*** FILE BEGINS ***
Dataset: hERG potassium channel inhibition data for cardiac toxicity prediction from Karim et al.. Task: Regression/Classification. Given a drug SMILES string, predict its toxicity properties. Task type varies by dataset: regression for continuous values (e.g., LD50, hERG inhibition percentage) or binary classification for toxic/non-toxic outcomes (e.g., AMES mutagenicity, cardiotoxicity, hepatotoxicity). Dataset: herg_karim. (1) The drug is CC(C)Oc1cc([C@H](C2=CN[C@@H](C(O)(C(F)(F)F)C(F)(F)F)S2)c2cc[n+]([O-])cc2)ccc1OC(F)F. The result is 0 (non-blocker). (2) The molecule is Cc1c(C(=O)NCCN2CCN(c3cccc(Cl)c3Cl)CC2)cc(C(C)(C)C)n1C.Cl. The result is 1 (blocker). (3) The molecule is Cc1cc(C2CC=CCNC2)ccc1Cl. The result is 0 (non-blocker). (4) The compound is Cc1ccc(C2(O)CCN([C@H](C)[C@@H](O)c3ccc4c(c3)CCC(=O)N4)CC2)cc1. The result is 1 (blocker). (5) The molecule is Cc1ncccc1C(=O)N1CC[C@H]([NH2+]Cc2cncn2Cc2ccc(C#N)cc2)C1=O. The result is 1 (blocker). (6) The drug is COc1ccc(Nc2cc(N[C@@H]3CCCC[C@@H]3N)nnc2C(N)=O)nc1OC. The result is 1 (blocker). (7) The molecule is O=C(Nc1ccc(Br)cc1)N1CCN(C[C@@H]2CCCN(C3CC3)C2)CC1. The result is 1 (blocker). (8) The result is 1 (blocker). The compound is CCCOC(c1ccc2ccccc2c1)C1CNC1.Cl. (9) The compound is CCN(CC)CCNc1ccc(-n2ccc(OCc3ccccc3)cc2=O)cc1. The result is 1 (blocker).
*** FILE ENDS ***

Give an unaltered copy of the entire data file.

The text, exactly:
Dataset: hERG potassium channel inhibition data for cardiac toxicity prediction from Karim et al.. Task: Regression/Classification. Given a drug SMILES string, predict its toxicity properties. Task type varies by dataset: regression for continuous values (e.g., LD50, hERG inhibition percentage) or binary classification for toxic/non-toxic outcomes (e.g., AMES mutagenicity, cardiotoxicity, hepatotoxicity). Dataset: herg_karim. (1) The drug is CC(C)Oc1cc([C@H](C2=CN[C@@H](C(O)(C(F)(F)F)C(F)(F)F)S2)c2cc[n+]([O-])cc2)ccc1OC(F)F. The result is 0 (non-blocker). (2) The molecule is Cc1c(C(=O)NCCN2CCN(c3cccc(Cl)c3Cl)CC2)cc(C(C)(C)C)n1C.Cl. The result is 1 (blocker). (3) The molecule is Cc1cc(C2CC=CCNC2)ccc1Cl. The result is 0 (non-blocker). (4) The compound is Cc1ccc(C2(O)CCN([C@H](C)[C@@H](O)c3ccc4c(c3)CCC(=O)N4)CC2)cc1. The result is 1 (blocker). (5) The molecule is Cc1ncccc1C(=O)N1CC[C@H]([NH2+]Cc2cncn2Cc2ccc(C#N)cc2)C1=O. The result is 1 (blocker). (6) The drug is COc1ccc(Nc2cc(N[C@@H]3CCCC[C@@H]3N)nnc2C(N)=O)nc1OC. The result is 1 (blocker). (7) The molecule is O=C(Nc1ccc(Br)cc1)N1CCN(C[C@@H]2CCCN(C3CC3)C2)CC1. The result is 1 (blocker). (8) The result is 1 (blocker). The compound is CCCOC(c1ccc2ccccc2c1)C1CNC1.Cl. (9) The compound is CCN(CC)CCNc1ccc(-n2ccc(OCc3ccccc3)cc2=O)cc1. The result is 1 (blocker).